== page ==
Surviving the Sword: Prisoners of the Japanese in the Far East, 1942-45

Surviving the Sword Prisoners of the Japanese in the Far East During World War II there were few fates that could befall a soldier so hellish as internment in a Japanese prisoner of war camp To this day many survivors most of whom are in their eighties still c

  • Title: Surviving the Sword: Prisoners of the Japanese in the Far East, 1942-45
  • Author: Brian MacArthur
  • ISBN: 9781400064137
  • Page: 212
  • Format: Hardcover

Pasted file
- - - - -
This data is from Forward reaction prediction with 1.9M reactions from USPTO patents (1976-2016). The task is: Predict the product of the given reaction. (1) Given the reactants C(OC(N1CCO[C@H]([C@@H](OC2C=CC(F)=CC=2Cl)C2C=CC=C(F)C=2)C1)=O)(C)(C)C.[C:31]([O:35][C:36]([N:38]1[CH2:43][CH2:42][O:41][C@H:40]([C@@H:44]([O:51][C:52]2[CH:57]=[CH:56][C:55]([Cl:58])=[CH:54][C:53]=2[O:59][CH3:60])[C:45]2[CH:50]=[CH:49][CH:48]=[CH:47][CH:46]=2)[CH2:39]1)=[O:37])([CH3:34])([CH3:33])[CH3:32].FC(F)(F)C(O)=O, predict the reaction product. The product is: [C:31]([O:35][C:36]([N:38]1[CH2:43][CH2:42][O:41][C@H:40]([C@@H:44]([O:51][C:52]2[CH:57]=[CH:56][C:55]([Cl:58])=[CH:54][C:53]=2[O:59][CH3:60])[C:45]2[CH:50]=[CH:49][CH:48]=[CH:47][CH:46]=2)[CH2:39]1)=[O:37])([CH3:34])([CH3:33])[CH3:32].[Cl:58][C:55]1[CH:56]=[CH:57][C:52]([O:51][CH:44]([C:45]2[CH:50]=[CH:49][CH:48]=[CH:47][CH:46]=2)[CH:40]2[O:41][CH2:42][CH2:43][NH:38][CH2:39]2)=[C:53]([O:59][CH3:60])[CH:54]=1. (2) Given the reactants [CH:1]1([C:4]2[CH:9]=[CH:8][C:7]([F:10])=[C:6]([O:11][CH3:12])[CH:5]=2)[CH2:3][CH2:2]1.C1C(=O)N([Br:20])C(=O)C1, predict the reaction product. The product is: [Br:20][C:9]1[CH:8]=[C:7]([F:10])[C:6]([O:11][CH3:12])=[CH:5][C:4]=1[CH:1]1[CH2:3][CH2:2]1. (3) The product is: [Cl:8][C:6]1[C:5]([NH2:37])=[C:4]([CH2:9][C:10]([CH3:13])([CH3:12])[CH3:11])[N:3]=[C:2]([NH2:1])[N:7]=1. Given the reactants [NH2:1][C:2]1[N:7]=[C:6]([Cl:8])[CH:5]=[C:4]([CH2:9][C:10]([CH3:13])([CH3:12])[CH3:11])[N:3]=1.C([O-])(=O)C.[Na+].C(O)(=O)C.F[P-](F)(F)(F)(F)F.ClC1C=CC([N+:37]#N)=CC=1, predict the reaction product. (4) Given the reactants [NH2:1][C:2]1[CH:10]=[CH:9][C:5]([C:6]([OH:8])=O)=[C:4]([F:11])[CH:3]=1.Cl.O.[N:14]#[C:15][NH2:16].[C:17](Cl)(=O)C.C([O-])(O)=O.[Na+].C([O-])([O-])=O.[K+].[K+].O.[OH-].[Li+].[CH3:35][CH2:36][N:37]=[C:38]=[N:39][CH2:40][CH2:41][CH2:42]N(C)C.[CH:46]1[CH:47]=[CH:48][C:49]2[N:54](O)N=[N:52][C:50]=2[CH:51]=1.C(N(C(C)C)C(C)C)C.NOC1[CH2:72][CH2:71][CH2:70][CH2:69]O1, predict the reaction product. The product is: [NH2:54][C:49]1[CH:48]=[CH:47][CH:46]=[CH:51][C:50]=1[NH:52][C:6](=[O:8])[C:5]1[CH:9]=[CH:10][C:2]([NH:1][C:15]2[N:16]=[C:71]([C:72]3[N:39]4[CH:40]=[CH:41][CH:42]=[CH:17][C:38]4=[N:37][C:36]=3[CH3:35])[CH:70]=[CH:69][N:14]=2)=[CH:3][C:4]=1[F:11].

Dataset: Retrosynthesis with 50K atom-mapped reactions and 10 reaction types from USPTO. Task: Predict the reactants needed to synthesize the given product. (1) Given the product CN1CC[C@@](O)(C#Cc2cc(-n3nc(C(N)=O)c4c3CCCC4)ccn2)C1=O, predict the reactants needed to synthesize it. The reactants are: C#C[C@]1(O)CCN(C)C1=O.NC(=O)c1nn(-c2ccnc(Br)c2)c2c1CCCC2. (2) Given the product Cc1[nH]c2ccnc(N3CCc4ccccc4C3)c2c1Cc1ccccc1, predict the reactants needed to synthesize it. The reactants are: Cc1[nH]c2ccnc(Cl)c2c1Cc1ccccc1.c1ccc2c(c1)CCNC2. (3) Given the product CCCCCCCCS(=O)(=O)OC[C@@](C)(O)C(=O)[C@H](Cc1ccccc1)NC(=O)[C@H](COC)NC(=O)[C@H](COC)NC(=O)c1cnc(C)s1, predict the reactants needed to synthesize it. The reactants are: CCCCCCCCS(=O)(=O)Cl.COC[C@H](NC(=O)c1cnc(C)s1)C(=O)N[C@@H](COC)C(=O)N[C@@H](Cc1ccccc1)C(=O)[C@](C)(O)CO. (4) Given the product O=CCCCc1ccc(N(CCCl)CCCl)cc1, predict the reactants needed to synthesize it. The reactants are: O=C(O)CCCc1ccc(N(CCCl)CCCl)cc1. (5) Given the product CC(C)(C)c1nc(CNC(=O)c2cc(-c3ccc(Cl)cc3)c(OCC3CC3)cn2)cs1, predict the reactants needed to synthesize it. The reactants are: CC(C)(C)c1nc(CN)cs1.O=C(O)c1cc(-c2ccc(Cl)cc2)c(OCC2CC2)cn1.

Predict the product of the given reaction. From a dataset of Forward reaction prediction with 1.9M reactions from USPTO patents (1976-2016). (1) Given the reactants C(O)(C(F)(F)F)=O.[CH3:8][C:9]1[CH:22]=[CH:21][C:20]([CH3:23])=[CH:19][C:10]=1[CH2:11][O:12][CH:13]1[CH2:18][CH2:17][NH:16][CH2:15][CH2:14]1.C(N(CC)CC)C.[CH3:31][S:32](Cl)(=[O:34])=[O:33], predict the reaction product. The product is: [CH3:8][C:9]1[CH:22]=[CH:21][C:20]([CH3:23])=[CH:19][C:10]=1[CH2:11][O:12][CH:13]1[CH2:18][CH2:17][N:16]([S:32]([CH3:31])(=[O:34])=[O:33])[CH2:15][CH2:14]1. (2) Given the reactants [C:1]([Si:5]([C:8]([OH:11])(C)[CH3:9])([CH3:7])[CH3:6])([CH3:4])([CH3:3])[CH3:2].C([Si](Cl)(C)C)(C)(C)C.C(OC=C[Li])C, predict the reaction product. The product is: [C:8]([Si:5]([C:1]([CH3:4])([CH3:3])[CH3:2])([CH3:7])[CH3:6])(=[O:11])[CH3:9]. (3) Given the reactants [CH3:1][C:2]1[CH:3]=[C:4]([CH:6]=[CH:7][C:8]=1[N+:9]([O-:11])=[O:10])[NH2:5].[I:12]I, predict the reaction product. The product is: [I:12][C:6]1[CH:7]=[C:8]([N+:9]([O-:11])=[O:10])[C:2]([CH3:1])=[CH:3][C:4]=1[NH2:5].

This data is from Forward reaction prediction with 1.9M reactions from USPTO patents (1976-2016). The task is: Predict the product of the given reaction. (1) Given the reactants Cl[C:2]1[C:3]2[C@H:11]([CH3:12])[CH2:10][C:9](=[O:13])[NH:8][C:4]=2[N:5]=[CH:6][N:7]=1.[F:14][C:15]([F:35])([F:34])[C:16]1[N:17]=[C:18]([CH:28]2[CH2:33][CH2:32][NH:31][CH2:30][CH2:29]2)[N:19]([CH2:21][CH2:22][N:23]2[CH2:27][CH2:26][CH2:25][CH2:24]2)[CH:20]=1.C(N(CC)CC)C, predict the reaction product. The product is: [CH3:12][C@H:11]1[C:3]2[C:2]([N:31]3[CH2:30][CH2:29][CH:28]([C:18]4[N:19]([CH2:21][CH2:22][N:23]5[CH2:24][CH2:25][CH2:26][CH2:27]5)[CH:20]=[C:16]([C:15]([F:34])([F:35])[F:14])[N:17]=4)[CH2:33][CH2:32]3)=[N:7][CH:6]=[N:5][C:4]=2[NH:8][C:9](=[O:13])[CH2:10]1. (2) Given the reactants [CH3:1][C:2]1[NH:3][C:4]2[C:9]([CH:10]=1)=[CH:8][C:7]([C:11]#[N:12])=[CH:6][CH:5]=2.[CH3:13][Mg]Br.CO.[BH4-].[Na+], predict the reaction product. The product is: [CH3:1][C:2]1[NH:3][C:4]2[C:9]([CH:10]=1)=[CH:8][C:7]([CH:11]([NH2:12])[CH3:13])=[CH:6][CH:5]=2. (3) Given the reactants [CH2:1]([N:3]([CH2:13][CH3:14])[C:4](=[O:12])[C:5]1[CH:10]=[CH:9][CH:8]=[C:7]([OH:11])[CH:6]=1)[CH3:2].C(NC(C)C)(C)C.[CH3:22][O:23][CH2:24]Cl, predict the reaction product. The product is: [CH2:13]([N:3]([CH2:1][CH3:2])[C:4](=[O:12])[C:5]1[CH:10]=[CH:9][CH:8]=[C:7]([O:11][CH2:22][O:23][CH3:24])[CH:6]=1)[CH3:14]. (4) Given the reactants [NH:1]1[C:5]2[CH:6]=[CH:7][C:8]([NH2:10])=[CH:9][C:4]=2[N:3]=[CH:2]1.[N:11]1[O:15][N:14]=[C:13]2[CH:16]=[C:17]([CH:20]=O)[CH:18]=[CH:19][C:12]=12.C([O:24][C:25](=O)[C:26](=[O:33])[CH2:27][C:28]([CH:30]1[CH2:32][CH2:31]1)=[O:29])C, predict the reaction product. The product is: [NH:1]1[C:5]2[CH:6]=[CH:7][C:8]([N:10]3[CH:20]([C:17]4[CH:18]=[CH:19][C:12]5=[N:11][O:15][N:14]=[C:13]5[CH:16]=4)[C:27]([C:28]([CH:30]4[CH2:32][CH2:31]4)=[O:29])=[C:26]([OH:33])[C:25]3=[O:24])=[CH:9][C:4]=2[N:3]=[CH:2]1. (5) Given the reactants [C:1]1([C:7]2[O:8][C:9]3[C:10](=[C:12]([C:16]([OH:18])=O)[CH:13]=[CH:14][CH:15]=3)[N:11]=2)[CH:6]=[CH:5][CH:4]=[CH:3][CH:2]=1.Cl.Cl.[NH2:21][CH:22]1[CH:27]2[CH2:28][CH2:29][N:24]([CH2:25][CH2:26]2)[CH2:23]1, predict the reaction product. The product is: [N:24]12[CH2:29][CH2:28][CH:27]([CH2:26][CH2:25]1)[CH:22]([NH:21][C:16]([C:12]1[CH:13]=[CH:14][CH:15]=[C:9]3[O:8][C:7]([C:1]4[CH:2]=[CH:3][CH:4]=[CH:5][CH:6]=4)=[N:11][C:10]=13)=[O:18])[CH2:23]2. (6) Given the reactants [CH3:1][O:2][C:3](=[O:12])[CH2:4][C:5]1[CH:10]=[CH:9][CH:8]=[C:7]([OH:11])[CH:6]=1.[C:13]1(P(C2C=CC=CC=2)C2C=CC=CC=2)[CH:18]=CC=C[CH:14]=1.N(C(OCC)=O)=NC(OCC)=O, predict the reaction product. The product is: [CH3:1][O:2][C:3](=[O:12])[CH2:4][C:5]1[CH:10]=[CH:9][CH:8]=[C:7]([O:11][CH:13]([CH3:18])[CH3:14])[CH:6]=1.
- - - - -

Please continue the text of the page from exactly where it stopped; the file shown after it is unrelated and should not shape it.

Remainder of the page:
• During World War II, there were few fates that could befall a soldier so hellish as internment in a Japanese prisoner of war camp To this day, many survivors most of whom are in their eighties still cannot talk about their experiences without unearthing terrible memories Surviving the Sword gives voice to these tens of thousands of Allied POWs and offers us a powerful reDuring World War II, there were few fates that could befall a soldier so hellish as internment in a Japanese prisoner of war camp To this day, many survivors most of whom are in their eighties still cannot talk about their experiences without unearthing terrible memories Surviving the Sword gives voice to these tens of thousands of Allied POWs and offers us a powerful reminder of the terror and depravations of war and the resilience of the human spirit In this important book, Brian MacArthur draws on the diaries of American, British, Dutch, and Australian Fepows Far Eastern prisoners of war , some of whose recollections are published here for the first time These soldiers wrote and kept their diaries, in secret, because they were determined that to record for posterity how they were starved and beaten, marched almost to death, or transported on hellships how their fellows were summarily executed by guards or felled by the thousands by tropical diseases and how they were used as slave labor most notoriously on the Burma Thailand railway, as depicted in The Bridge on the River Kwai The diaries excerpted in this book make plain why the Fepows believed that their brutal treatment by Japanese and Korean guards was, literally, incomprehensible to those who did not live it The prisoners whose stories appear here risked torture and execution to keep diaries and make sketches and drawings that they hid from the guards wherever they could, sometimes burying them in the graves of lost comrades The survivors narratives reveal not just a litany of horrors, but are a moving testament to the nobler instincts of humanity as well, detailing how the POWs prevailed over horrible conditions, even finding or creating a precious few creature comforts and sustaining the rudiments of culture, learning, and play Forced into solidarity by inhuman conditions, the soldiers showed incredible compassion for one another, improvising ingenious ways to care for the sick, boost morale by subtly mocking their jailers authority, or even turn meager rations into the occasional feast Countless thousands died in Japanese prison camps during World War II Those fortunate enough to emerge from their ordeal were never the same again Surviving the Sword at last fills a notable historical gap in our understanding, while also commemorating and memorializing the Fepows struggle and sacrifice.